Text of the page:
Facebook Goes Public

By February 3, 2012 Facebook, Social Media No Comments

Social media juggernaut, Facebook made a much anticipated move on Wednesday, becoming a publicly traded company eight years after CEO Mark Zuckerberg kick started the basic form of the website at Harvard University.

Anticipated within three to four months, Facebook, hoping to trade under the ticker “FB”; on the New York Stock Exchange or Nasdaq Stock Exchange, will become one of the world’s most valuable companies hoping to raise $5 billion in its IPO. This amount comes to no surprise where IPO filing documents reveal Facebook’s revenue, the company earned $668 million on revenue of $3.7 billion last year, according to the filing. Speculation involving the potential market value of Facebook quotes figures of $100 billion upwards.

The main source of Facebook’s revenue stream is its highly targeted advertising placements which caters to a high level of market segmentation based on a user’s demographic, behavioural and psychographic factors (the information on a user’s profile such as interests, hobbies, relationships). This creates a desirable avenue for a brand’s marketing team as it allows better exposure to the relevant target market.

Facebook isn’t one of the first Internet start ups to go public. Zynga Inc, which specialises in integrated Facebook applications, represents one of the disappointments of Internet IPOs entering the public domain, with its stock price falling 5% below its IPO price on the first day of trading. Facebook may avoid this as its offering provides a human connection, allowing people to catch up all over the world, play hours of repetitive, pointless but addictive games and enables people to share every minute detail of their day. Furthermore it offers a public channel for celebrities, politicians and companies to connect and interact.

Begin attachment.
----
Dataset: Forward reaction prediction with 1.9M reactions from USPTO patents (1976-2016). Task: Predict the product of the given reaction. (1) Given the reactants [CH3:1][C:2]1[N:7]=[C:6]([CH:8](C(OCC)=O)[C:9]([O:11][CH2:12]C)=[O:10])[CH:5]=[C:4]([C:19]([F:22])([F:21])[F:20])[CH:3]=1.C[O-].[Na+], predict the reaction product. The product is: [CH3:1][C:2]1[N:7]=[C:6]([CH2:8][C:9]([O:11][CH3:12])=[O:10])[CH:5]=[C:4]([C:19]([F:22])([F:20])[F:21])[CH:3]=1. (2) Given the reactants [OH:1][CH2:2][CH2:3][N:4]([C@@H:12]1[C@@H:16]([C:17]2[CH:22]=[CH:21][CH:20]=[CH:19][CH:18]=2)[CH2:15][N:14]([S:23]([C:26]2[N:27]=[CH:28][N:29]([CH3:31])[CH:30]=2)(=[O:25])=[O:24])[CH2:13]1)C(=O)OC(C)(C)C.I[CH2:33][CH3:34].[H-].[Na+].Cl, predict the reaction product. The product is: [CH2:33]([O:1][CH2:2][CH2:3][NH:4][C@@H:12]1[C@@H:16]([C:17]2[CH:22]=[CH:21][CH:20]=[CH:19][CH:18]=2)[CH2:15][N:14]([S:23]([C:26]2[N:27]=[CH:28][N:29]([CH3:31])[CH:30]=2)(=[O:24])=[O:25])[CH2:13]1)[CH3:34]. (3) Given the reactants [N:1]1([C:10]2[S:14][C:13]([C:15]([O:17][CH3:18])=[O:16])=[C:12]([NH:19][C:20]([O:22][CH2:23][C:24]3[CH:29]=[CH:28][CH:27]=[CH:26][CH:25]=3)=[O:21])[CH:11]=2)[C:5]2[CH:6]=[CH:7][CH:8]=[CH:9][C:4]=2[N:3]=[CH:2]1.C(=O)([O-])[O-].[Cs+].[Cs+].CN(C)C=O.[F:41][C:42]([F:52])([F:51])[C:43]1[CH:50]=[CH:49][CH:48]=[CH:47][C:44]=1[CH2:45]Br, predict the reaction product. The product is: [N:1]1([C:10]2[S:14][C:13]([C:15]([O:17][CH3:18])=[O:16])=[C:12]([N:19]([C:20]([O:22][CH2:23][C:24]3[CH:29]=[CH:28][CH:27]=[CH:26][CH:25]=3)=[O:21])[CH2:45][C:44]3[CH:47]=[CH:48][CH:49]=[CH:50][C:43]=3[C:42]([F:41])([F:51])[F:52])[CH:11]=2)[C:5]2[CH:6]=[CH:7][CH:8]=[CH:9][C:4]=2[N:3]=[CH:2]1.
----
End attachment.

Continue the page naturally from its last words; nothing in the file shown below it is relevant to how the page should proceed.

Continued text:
Mark Zuckerberg Facebook

Mark Zuckerberg initiates Facebook's IPO

It will be easy to see why this Facebook status update will be liked by hundreds of Facebook employees. This move turns them into instant millionaires due to an accumulated portfolio of FB stock obtained at prices lower than what they will be valued once placed on the open market. Facebook employed 3,200 people at the end of last year.


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